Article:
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Video: How a 4-Stroke Engine’s Piston Motion & Valve Events Work & Why it Matters for Cam Selection

 
engine pistons

(Image/Sciencing.com)

In previous articles, we’ve talked about the importance of Considering Individual Timing Events When Choosing a Cam to help us determine the duration, lobe separation and advance needed. This is especially important for cars with electronic injection which are dependent on idle vacuum to run correctly.

To effectively choose the best cam for your application, it’s helpful to understand the four-stroke engine’s motion, and how each of the four key piston motion and valve events interact with each other.

Here’s a quick recap of the four events in order of importance:

1. Intake Valve Closing (IVC)

This event has the most control over the powerband. We trade low-end torque for high-end horsepower when we close the intake valve later after BDC.

2. Intake Valve Opening (IVO)

This is the first component in overlap and the most important to idle quality. The idle gets rougher when we open the valve earlier BTDC, but we net more airflow on the intake stroke.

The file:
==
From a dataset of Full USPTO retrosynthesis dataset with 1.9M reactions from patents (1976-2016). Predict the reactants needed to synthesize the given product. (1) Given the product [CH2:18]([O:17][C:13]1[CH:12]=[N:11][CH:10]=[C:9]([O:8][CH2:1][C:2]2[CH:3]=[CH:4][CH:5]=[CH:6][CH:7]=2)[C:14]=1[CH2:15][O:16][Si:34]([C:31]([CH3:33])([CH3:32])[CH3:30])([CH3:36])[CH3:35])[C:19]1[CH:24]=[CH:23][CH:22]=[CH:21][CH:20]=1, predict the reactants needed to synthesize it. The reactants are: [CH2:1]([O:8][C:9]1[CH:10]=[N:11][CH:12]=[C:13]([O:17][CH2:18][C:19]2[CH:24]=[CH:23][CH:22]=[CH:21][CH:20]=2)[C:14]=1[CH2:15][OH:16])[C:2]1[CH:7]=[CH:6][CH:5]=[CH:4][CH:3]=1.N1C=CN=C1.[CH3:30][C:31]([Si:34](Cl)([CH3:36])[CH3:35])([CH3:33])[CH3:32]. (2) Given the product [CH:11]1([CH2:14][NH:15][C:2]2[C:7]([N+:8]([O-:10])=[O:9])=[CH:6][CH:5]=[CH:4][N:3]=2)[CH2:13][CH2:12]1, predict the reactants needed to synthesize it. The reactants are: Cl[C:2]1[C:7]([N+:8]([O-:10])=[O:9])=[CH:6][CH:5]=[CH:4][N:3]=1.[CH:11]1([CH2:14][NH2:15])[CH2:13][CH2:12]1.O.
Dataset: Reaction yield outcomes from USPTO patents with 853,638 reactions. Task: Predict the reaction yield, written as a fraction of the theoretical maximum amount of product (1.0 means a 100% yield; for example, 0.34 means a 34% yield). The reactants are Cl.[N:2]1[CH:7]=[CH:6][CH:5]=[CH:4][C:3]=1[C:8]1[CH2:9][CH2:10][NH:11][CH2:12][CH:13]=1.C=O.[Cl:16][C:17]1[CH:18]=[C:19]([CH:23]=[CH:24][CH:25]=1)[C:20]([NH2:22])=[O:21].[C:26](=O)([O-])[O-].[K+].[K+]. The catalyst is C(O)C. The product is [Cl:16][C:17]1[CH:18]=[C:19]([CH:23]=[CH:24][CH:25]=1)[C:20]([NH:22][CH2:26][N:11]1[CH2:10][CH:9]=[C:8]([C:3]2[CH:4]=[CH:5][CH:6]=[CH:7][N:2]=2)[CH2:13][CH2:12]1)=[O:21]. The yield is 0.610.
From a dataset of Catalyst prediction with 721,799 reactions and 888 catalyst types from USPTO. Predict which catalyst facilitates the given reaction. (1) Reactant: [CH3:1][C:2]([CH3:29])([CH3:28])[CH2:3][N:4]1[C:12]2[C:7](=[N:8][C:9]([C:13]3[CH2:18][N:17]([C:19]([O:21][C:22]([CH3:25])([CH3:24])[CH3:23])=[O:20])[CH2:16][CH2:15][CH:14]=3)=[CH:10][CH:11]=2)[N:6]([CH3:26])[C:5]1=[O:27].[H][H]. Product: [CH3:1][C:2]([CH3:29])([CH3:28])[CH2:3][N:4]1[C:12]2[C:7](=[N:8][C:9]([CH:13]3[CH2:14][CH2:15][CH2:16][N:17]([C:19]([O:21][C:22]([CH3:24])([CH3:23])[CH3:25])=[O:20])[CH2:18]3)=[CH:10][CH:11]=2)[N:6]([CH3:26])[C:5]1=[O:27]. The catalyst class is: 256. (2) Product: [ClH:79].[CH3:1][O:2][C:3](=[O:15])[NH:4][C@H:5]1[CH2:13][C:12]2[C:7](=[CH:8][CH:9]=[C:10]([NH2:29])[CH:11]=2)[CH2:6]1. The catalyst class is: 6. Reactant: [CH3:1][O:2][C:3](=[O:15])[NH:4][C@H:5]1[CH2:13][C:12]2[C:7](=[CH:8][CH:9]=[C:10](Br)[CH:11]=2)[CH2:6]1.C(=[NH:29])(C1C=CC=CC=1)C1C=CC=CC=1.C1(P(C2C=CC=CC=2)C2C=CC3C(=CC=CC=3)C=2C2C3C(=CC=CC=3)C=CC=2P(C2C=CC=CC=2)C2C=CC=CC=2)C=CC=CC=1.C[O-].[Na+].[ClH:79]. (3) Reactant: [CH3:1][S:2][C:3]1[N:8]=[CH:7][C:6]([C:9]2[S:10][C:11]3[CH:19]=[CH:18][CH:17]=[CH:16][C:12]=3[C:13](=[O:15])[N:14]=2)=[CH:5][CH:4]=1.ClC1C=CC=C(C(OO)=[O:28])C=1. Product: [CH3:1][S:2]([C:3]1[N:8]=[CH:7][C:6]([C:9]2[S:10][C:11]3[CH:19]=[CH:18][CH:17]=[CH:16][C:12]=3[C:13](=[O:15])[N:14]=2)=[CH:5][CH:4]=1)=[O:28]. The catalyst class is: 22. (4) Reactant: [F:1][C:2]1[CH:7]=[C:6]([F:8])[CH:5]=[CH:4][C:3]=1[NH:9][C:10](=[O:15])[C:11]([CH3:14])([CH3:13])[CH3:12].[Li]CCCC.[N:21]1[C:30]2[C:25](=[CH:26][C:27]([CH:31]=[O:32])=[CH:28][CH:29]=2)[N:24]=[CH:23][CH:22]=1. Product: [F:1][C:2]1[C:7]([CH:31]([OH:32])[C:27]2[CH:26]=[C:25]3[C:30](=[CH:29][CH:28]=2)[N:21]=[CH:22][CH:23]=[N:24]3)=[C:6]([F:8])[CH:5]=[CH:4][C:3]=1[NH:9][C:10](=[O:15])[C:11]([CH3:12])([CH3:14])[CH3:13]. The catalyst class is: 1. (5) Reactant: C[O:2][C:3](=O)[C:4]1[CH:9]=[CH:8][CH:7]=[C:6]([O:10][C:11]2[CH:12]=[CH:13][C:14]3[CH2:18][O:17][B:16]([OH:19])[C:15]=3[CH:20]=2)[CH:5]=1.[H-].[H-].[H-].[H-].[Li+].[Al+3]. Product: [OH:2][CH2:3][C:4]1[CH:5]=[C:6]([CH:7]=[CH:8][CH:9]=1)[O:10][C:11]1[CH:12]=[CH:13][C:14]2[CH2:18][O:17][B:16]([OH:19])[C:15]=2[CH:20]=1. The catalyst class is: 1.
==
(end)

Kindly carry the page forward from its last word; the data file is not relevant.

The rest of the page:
3. Exhaust Valve Closing (EVC)

This is the second component in overlap and is a compromise between reversion at low rpm and part throttle and the positive effects of scavenging higher in the power band and WOT.

4. Exhaust Valve Opening (EVO)

This is the least critical of the four events due to high residual cylinder pressure blasting out of the cylinder even before the piston hits BDC. It helps rid the cylinder of burnt gasses, but it’s a compromise. Opening too early before BDC decreases pressure on the piston that could be used to turn the crank, but reduces pumping losses. Pumping losses are caused by pressure working against the piston when it’s on the upstroke after BDC.

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